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Multifunctional Materials for Increased Lethality Munitions



OBJECTIVE: Develop novel multifunctional materials for the next-generation munitions for the long range precision fire (LRPF) program under the Army Modernization effort to provide increased lethality and impose superiority on contested and expanded battlefield. 

DESCRIPTION: With the evolution of modern battlefields, the Army is seeking a new generation of munitions to overmatch, deter and disrupt its adversaries. The next-generation of weapons aims to provide an increased kinetic advantage over increasingly complex targets, situations and at longer distances. The development and implementation of such systems will require new multifunctional materials and components with advanced effects to maintain and further extend our troops’ superiority. The increased complexity of munitions, where target identification and guidance systems now occupy a larger portion of the warhead, has been made at the expense of the payload. The integration of reactive materials has been identified and demonstrated as a method to restore lethality by increasing the overall energy output of these enhanced munitions and improving system effectiveness. However, the integration of these materials has been limited by their mechanical properties. This topic aims at further expanding the field of structural reactive materials (SRM), where a portion of the traditional ordnance is replaced with an SRM. Such multi-purpose components offer opportunities to integrate materials of high strength and density that adds additional damage mechanism to defeat the target. The objective of this program is to develop novel SRMs with mechanical properties and density similar or superior to munition-grade steel, and capable of providing an energetic output upon initiation by detonation or high-velocity impact, while maintaining their integrity under the harsh launch conditions and flight loads resulting from the next-generation guns. Focus should also be given to the establishment of novel processing methods to ensure the rapid transition of the proposed technology into new or existing weapon systems. This proposal shall develop and demonstrate the properties of these multifunctional materials in comparison with established inert materials. The characterization will include mechanical properties such as tensile and compression strength, density and hardness. The energetic performance of the novel SRM will be characterized by experimental testing to measure energy release and warhead fragmentation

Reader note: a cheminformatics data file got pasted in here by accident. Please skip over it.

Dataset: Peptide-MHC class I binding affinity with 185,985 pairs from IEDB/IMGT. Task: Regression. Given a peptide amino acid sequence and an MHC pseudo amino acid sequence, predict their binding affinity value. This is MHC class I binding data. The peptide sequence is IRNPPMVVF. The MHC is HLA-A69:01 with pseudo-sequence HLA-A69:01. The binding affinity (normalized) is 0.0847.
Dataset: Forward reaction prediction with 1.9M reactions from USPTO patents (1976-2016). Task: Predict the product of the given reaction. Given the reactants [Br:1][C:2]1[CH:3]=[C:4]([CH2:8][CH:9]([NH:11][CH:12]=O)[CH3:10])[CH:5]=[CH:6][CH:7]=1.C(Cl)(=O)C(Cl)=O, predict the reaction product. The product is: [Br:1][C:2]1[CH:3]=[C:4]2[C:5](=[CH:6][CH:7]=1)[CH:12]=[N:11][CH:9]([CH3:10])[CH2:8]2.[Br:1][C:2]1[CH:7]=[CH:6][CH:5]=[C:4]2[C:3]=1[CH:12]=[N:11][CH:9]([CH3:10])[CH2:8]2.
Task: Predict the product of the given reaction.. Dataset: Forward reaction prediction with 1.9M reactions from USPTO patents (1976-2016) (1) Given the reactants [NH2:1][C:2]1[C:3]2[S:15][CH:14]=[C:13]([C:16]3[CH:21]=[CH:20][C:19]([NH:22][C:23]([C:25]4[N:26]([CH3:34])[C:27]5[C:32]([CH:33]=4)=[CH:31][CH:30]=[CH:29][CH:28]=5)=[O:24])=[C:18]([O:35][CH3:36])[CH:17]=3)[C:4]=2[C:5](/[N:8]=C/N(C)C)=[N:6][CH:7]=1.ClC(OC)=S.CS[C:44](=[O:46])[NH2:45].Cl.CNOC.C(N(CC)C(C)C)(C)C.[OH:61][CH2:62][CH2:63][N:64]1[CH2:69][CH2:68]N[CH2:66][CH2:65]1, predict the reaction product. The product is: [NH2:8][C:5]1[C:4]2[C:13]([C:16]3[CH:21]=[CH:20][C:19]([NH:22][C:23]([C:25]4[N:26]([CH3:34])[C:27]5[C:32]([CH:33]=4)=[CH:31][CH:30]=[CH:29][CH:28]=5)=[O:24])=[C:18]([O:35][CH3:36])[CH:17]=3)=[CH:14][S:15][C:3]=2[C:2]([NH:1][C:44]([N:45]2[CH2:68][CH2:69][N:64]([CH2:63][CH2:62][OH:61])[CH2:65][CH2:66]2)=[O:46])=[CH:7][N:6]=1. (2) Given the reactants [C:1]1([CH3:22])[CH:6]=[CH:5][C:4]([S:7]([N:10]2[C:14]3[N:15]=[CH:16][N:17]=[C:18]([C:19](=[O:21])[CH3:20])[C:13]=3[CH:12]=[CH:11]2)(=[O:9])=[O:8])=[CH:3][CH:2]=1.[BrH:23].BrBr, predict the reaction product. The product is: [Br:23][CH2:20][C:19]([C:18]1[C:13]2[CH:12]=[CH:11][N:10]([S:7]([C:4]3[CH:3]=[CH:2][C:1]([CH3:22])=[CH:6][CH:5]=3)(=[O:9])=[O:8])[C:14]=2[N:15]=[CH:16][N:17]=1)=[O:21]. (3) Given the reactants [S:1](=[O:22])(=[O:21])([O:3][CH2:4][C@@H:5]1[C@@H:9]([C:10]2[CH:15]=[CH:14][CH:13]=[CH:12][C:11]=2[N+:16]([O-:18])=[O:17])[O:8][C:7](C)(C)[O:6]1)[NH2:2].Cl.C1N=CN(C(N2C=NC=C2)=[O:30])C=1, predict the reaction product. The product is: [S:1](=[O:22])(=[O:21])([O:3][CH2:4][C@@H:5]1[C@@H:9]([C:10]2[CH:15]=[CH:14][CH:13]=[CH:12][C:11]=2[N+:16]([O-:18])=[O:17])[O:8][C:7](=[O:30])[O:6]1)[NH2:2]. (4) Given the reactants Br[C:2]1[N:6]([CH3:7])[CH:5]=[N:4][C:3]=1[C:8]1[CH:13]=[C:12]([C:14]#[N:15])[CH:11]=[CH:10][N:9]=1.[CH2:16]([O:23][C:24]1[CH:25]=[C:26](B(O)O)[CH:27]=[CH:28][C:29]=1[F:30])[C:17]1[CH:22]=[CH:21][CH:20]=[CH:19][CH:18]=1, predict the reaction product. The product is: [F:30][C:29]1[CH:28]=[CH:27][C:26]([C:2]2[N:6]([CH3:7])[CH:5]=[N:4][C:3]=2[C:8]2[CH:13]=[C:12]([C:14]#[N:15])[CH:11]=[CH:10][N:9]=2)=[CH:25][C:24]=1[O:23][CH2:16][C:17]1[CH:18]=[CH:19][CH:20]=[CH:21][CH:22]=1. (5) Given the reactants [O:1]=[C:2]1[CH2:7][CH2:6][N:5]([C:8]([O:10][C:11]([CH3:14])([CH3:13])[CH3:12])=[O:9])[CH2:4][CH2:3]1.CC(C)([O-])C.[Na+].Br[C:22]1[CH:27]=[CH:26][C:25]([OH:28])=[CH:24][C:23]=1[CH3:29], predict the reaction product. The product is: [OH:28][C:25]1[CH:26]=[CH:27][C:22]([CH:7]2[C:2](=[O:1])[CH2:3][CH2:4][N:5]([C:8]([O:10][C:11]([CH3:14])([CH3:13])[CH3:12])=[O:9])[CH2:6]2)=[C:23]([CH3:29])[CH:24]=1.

PHASE I: Develop at least one novel SRM with a density equivalent or superior to munition-grade steel. Perform characterization experiments to establish the mechanical, thermal and energetic performance of the SRM in comparison with baseline inert material such as munitions grade steel. The minimum requirements for mechanical properties are 100 ksi tensile strength and greater than 5% elongation, while the energy release should be greater than 1500 cal/g. Conduct small scale fabrication to show manufacturing feasibility. Provide material sample to the Army POC. 

PHASE II: Further develop and optimize the SRM established in Phase I using thermodynamic analysis to achieve the best combinations of mechanical and energy release properties. Characterize mechanical properties. Measure energy release and characterize warhead case fragmentation in small scale tests, such as blast chamber testing. Scale-up the manufacturing process and produce prototypes in at least 3 configurations of interest to the Army and deliver 5 prototypes from each configuration to the Army. 

PHASE III: Transition the developed materials and related technology to a major manufacturer for incorporating this technology into next-generation munitions for the long range precision fire (LRPF) program. To further exploit the benefits of the developed technology, form partnerships with other manufacturers for applications to the civil sectors, such as the oil well and construction industries. This technology can also be leveraged to mining applications as well as applications occur in submarine blasting, breaking log jams, breaking ice jams, initiating avalanches, timber or tree cutting, the perforation of arctic sea-ice or permafrost, glacier blasting, ice breaking, and underwater demolition. 


1: P. Redner, D. Kapoor, C. Haines, D. Martin, J. Paras, R. Carpenter, B. Travers, J. Pham, Processing and Handling of Reactive and Structural Reactive Materials, AIChE Annual Meeting, 2009.

2:  R. Zaharieva, S. Hanagud, Preliminary design of multifunctional structural-energetic materials for high density, high strength and release of high enthalpic energy, International Journal of Scientific Engineering and Technology 3 (2014) 1189-1192.



KEYWORDS: Next-generation Munition, Structural Reactive Materials, High Strength Material, High Density Reactive Material, Novel Processing Methods 

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